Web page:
Dr. Bryant L. Myers, for years a leader in the development arm of World Vision and now a professor of international development at Fuller Seminary, has written a thoughtful piece on development titled: Progressive Pentecostalism, Development, and Christian Development NGOs: A Challenge and an Opportunity.
In the executive summary of his paper, Myers writes:
Something unusual happened in the Global South in the late 1980s and 1990s. A new expression of Pentecostalism arose that was distinguished by a combination of Pentecostal worship, aggressive evangelism, and grassroots efforts to provide education, health services and other relief, and development ministries. The phenomenon has attracted the attention of secular scholars. Their research makes the claim that, in five instances, these churches were better positioned and more effective in development work than international NGOs at work in the same city. This article will describe and assess these findings and then apply them to Christian development NGOs.
Myers examines the distinctions between the modern secular approach to development, on the one hand, and the work of Pentecostal churches in Africa (and elsewhere) on the other. I want to introduce our readers to this significant paper about poverty and development.
Western poverty fighters bring a perspective very different from African Pentecostals living in poverty
Myers contrasts the difference between two perspectives: 1) Westerners fighting poverty in the developing world, and 2) African Pentecostals trapped in poverty. Like all of us in the West, the former are influenced by Western materialistic assumptions.
Myers quotes the late Dr. Ogbu U. Kalu, Professor of World Christianity and Missions at McCormick Theological Seminary in Chicago.
The ordinary Pentecostal in Africa is less concerned with modernity and globalization and more focused on a renewed relationship with God, intimacy with the transcendental, empowerment by the Holy Spirit and protection in the blood of Jesus as the person struggles to eke out a viable life in a hostile environment.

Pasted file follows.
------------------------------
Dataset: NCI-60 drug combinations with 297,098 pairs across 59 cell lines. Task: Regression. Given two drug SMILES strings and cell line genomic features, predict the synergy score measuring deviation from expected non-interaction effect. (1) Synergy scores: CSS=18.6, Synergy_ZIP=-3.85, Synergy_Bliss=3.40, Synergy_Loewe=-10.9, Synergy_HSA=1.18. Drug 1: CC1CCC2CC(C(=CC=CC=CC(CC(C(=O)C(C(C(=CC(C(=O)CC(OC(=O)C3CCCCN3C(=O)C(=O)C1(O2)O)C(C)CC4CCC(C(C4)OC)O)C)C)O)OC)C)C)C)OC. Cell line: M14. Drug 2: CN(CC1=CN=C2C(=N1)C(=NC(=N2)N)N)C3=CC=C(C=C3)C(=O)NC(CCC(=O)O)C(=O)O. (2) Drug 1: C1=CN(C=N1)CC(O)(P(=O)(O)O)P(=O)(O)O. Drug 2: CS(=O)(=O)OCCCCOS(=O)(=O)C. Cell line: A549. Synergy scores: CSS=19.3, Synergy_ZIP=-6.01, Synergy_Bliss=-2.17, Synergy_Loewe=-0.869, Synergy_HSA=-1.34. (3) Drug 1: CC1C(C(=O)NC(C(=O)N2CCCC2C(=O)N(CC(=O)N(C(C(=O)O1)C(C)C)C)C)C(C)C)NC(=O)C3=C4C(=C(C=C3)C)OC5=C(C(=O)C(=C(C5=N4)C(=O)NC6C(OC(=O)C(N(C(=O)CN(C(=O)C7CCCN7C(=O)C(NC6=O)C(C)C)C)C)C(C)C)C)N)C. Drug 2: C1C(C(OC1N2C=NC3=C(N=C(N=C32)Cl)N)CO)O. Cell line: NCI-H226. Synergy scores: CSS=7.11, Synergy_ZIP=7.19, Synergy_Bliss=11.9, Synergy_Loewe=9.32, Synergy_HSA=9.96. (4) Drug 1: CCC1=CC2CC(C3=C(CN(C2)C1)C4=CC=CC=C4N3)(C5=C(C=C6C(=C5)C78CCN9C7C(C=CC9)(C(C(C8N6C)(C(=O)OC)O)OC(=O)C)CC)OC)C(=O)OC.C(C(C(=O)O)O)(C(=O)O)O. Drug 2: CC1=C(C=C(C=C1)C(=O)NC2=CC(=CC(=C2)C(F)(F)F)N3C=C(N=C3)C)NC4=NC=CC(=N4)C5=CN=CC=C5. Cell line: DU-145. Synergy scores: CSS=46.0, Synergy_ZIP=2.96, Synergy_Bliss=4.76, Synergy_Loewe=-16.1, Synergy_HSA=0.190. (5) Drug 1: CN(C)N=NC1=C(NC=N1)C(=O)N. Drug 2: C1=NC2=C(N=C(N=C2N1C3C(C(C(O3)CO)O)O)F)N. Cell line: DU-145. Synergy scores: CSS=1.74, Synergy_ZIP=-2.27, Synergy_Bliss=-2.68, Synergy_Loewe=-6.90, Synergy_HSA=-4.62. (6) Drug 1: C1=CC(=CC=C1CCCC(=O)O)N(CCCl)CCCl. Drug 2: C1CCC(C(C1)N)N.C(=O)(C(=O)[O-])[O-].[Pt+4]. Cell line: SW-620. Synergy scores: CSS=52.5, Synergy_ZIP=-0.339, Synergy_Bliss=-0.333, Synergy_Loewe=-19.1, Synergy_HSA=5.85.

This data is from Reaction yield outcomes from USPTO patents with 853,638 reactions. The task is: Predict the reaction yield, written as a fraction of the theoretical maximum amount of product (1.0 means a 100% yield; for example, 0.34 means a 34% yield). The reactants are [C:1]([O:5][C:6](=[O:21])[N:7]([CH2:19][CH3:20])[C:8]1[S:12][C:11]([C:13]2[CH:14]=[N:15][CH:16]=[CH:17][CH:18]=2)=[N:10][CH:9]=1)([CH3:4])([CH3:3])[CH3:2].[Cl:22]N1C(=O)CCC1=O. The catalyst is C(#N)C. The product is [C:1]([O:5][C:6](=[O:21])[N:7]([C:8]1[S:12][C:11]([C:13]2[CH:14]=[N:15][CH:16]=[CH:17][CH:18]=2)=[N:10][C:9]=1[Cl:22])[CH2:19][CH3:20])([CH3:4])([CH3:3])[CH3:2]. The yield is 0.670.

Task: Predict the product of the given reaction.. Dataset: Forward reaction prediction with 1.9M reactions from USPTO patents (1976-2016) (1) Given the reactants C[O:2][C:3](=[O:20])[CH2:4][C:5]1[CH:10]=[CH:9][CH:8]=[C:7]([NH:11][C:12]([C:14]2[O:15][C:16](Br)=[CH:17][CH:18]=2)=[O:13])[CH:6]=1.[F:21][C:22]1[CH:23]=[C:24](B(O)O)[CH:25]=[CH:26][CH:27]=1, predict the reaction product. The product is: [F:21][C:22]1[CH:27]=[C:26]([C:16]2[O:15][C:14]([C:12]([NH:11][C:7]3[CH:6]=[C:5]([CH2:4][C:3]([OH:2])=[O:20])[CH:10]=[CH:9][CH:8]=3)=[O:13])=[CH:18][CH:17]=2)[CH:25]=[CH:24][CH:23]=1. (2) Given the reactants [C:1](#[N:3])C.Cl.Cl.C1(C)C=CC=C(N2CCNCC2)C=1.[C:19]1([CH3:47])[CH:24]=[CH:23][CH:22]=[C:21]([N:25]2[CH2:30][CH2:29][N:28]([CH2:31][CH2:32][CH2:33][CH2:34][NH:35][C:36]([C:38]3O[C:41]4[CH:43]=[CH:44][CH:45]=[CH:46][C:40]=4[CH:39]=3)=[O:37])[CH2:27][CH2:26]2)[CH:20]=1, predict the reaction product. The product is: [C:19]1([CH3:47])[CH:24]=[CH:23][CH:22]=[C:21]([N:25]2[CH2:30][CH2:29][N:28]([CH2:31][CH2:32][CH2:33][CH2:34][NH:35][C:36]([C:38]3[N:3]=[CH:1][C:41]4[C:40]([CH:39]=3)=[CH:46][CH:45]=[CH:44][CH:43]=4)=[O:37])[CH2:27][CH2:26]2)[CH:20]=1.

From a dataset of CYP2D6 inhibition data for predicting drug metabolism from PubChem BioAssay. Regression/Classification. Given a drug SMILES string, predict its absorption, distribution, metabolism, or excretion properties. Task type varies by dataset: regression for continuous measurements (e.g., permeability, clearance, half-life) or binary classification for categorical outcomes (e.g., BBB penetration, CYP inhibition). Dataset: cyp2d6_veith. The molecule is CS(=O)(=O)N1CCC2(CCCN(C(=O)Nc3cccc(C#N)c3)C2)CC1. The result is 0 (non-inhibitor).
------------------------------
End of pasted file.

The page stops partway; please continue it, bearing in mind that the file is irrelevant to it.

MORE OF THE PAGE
Dr. Kalu understands transcendence, a concept foreign to moderns. He uses biblical language. But we would do well to ask, What worldview is behind these words?
The phrase “eke out a viable life in a hostile environment” suggests an underlying worldview of animism. An animist sees the universe as hostile, controlled by malevolent spirits to be fended off by ritual.
This view fails to take into account the richness of Africa’s lands and the power of the biblical concept of imago Dei man. It sees barriers, while a biblical worldview sees opportunity. God desires that the people of Africa thrive in the land He has given them.
Kalu uses Christian language, but such language may be merely an overlay of the modernism behind evangelical relief and development (or even of the neo-Pentecostal movement in Africa). In any case, Christianese will never achieve transformational development. Only the underlying framework of Judeo-Christian theism will achieve God’s intentions for people.
Myers explains that the deepest conflict is between the divergent worldviews of the Western NGO and the Pentecostal church.